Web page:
I was a favourite of the chief architect. Instead of studying under a junior architect I was put to the task of designing reinforced concrete beams for an architectural building designed by the chief architect in the capital of the state of Pahang named Kuala Lipis.

At the same time I made a closer study of the French subject in preparation of the London university matriculation and had to travel to Singapore to sit for the examination. Besides French, there were also four mathematical subjects.

On receipt of a successful result, I approached Mr. F. G. Coales, who was a member of the Institution of Structural Engineers of the United Kingdom, to ask him to recommend me for membership. I got a reply that unless there were at least seven applicants sitting for the examination, it could not be held. I replied that I was prepared to pay the fees of seven applicants. My persistence brought a change of attitude. The institution had a licentiate member who was prepared to supervise the examination, probably for a fee.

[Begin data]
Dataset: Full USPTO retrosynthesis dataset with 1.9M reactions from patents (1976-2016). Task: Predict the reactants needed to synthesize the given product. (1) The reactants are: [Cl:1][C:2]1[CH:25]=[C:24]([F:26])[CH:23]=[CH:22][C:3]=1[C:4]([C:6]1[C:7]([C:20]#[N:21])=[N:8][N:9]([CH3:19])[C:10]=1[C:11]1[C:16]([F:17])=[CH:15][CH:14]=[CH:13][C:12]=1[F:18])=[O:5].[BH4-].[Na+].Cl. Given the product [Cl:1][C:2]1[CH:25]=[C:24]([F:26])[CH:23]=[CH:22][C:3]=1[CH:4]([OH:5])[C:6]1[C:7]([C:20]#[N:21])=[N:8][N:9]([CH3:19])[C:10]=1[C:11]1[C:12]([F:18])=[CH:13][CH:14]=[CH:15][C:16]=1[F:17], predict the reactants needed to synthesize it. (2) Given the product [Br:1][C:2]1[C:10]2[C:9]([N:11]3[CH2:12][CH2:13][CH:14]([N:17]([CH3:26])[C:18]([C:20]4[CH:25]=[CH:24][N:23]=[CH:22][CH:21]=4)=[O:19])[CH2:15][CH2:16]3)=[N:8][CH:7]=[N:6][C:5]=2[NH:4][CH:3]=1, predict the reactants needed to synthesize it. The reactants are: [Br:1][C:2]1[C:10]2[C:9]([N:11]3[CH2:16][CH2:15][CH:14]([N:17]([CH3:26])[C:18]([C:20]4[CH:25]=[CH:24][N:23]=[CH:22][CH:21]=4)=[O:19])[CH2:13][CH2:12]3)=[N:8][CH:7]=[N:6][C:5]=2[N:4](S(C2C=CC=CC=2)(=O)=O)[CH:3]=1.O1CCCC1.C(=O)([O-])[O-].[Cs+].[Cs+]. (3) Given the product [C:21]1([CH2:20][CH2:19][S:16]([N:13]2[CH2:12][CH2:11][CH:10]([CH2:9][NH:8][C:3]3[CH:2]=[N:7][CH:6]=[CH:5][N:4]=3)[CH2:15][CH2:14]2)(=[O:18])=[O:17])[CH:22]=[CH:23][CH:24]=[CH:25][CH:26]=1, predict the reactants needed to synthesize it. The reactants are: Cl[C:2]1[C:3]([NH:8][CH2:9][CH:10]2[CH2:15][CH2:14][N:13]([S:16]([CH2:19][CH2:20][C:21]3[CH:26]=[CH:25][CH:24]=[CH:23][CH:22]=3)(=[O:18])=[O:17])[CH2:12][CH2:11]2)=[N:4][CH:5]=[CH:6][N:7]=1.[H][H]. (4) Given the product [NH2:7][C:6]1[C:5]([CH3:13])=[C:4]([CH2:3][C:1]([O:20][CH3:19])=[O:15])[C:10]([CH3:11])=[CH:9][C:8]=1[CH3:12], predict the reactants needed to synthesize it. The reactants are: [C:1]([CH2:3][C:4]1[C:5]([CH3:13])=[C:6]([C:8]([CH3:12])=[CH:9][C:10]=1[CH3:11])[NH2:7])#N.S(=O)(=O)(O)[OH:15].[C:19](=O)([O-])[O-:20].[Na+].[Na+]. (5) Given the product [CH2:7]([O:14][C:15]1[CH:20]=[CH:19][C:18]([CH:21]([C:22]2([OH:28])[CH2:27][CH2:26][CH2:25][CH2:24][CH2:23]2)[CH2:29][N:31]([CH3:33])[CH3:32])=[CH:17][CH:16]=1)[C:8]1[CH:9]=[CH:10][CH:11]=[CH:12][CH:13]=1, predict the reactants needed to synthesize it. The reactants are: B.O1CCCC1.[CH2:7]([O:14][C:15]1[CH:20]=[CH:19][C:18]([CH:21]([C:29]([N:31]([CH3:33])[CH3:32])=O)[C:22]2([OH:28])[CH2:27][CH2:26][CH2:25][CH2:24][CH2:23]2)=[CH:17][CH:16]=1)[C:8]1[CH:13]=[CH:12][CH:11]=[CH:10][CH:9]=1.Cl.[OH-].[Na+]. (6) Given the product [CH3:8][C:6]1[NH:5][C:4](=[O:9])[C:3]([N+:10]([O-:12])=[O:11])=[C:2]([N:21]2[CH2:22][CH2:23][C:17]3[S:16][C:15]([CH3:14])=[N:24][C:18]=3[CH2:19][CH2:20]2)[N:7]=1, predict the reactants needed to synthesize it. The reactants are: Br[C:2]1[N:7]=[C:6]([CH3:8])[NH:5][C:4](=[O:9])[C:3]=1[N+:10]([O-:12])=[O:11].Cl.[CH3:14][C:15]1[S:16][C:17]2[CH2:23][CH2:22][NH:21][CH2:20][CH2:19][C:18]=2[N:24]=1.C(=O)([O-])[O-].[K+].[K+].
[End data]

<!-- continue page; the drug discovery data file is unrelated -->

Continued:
The examination was for the graduateship as well as for the associate membership. In the latter there was a design of structures question. The result came that I had passed the graduateship and received a certificate for this, but failed in the practical design. I failed again in my second attempt. In my third attempt, I had a hunch. I was to design a reinforced concrete aeroplane hangar.

Vic married Wilhelmina Toft on 16 November 1935 at Ipoh.

After about three weeks, to my surprise I was informed that I was appointed as technical assistant to the building inspector, Kuala Lumpur Sanitary Board.

Apparently there was an Indian in the Public Works Department who had reached the top of his grade and his name was put forward for the appointment as technical assistant to the building inspector sanitary board.

By this time Mr. F. G. Coales became the state engineer of the state of Selangor. He recommended me for the job and wrote a glowing report of my achievements at the technical school, stating that I was a qualified chartered structural engineer and an associate member of the institution of structural engineers.